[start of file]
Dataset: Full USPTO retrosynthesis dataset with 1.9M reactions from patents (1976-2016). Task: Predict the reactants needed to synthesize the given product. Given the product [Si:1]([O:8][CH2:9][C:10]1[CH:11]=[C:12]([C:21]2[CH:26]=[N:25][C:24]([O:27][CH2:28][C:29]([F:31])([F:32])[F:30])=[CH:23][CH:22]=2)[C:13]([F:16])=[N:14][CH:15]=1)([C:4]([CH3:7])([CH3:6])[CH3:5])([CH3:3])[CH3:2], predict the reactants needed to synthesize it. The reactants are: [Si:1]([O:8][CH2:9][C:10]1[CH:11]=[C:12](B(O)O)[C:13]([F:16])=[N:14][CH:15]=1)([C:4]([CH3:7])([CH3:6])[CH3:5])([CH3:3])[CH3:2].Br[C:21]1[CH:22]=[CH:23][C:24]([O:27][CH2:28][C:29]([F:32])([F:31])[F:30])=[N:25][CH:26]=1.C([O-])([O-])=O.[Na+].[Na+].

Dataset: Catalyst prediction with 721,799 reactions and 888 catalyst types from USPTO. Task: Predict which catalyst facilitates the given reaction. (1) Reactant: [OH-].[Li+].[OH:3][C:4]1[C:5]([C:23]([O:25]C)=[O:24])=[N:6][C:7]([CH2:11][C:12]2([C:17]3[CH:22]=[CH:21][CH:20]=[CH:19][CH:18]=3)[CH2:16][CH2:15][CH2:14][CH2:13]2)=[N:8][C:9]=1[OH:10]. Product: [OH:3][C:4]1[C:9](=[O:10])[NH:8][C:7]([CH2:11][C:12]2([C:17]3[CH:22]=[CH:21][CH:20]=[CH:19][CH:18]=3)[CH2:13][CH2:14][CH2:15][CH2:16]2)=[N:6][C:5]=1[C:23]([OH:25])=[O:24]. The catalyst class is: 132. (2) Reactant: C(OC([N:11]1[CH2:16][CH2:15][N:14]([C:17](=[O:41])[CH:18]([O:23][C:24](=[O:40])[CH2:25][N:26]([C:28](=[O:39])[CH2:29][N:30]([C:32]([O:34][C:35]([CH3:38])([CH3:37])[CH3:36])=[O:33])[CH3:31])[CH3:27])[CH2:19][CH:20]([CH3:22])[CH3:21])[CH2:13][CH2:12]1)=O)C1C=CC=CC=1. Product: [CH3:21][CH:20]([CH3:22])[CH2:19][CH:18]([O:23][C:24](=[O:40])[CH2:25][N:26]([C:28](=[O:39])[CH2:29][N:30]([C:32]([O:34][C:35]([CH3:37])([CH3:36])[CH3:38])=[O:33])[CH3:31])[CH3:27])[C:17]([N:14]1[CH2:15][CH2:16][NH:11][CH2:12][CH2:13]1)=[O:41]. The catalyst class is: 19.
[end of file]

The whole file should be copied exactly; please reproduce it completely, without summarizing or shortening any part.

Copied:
Dataset: Full USPTO retrosynthesis dataset with 1.9M reactions from patents (1976-2016). Task: Predict the reactants needed to synthesize the given product. Given the product [Si:1]([O:8][CH2:9][C:10]1[CH:11]=[C:12]([C:21]2[CH:26]=[N:25][C:24]([O:27][CH2:28][C:29]([F:31])([F:32])[F:30])=[CH:23][CH:22]=2)[C:13]([F:16])=[N:14][CH:15]=1)([C:4]([CH3:7])([CH3:6])[CH3:5])([CH3:3])[CH3:2], predict the reactants needed to synthesize it. The reactants are: [Si:1]([O:8][CH2:9][C:10]1[CH:11]=[C:12](B(O)O)[C:13]([F:16])=[N:14][CH:15]=1)([C:4]([CH3:7])([CH3:6])[CH3:5])([CH3:3])[CH3:2].Br[C:21]1[CH:22]=[CH:23][C:24]([O:27][CH2:28][C:29]([F:32])([F:31])[F:30])=[N:25][CH:26]=1.C([O-])([O-])=O.[Na+].[Na+].

Dataset: Catalyst prediction with 721,799 reactions and 888 catalyst types from USPTO. Task: Predict which catalyst facilitates the given reaction. (1) Reactant: [OH-].[Li+].[OH:3][C:4]1[C:5]([C:23]([O:25]C)=[O:24])=[N:6][C:7]([CH2:11][C:12]2([C:17]3[CH:22]=[CH:21][CH:20]=[CH:19][CH:18]=3)[CH2:16][CH2:15][CH2:14][CH2:13]2)=[N:8][C:9]=1[OH:10]. Product: [OH:3][C:4]1[C:9](=[O:10])[NH:8][C:7]([CH2:11][C:12]2([C:17]3[CH:22]=[CH:21][CH:20]=[CH:19][CH:18]=3)[CH2:13][CH2:14][CH2:15][CH2:16]2)=[N:6][C:5]=1[C:23]([OH:25])=[O:24]. The catalyst class is: 132. (2) Reactant: C(OC([N:11]1[CH2:16][CH2:15][N:14]([C:17](=[O:41])[CH:18]([O:23][C:24](=[O:40])[CH2:25][N:26]([C:28](=[O:39])[CH2:29][N:30]([C:32]([O:34][C:35]([CH3:38])([CH3:37])[CH3:36])=[O:33])[CH3:31])[CH3:27])[CH2:19][CH:20]([CH3:22])[CH3:21])[CH2:13][CH2:12]1)=O)C1C=CC=CC=1. Product: [CH3:21][CH:20]([CH3:22])[CH2:19][CH:18]([O:23][C:24](=[O:40])[CH2:25][N:26]([C:28](=[O:39])[CH2:29][N:30]([C:32]([O:34][C:35]([CH3:37])([CH3:36])[CH3:38])=[O:33])[CH3:31])[CH3:27])[C:17]([N:14]1[CH2:15][CH2:16][NH:11][CH2:12][CH2:13]1)=[O:41]. The catalyst class is: 19.